AV Club: Here are some Nigerian films we’re looking forward to watching
Nollywood is evolving, where shoddy storylines with singular plots are being replaced for conceptual full-length films worthy of acclaim; both locally and internationally. This year alone, a host of home-made films have made it to film festivals around the globe, from Kachi Benson’s “Daughters of Chibok” winning the virtual reality category at the Venice Film Festival and multitalented artist, Santi going from self-directing his music videos to directing Goldlink’s “U Say” with Tyler the Creator and Jay Prince.
It’s been a great year for the Nigerian film industry and we’re truly buzzing for the upcoming movies set to release before the year runs out.
The Akay Mason-directed film is set for release in cinemas around Nigeria on October 11. It features a star studded cast of Toyin Abraham, Timini Egbuson, Yemi Solade and Brother Shaggi. It follows the story of an impatient businessman Dare, played by Egbuson, who finds himself stuck in an elevator with a semi-literate pregnant woman due for delivery.
Surreal 16 director and filmmaker Abba T. Makama’s film, “The Lost Okoroshi” made its premiere debut at the Toronto International Film Festival last month before heading to Lights, Camera, Action in Lagos and now onto its London premiere. The film centers on Raymond, played by Seun Ajayi who finds himself transformed into one of the masquerades who regularly visits his dreams. We’ve seen this and can attest there are scenes that will have you laughing out loud. Spoiler alert: IPSHRR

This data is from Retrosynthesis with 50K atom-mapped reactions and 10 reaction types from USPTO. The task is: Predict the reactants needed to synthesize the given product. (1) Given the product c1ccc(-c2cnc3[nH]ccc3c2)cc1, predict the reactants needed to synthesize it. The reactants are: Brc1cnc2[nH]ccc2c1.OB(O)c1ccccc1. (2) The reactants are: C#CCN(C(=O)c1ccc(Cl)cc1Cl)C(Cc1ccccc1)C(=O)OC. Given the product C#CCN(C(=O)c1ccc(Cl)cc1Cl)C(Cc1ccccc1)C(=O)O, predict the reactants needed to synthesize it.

Imoh Umoren’s biopic film on the late Herbert Macaulay, dubbed the father of Nigerian nationalism, is set for release October 25th. We can’t wait to watch this film, as it aptly relays a monumental part of Nigeria’s history back to Nigerians, who often times were not taught about their history.
Ebony Life Films, Mo Abudu’s power house which has churned out other top films such as “The Wedding Party” and “Chief Daddy”, is back with yet another release titled “Oloture”. The Kenneth Gyang-directed film follows the story of a young female journalist, played by Sharon Ooja, who goes undercover to expose the world of human trafficking and becomes acquainted with a group of sex workers she lives with.
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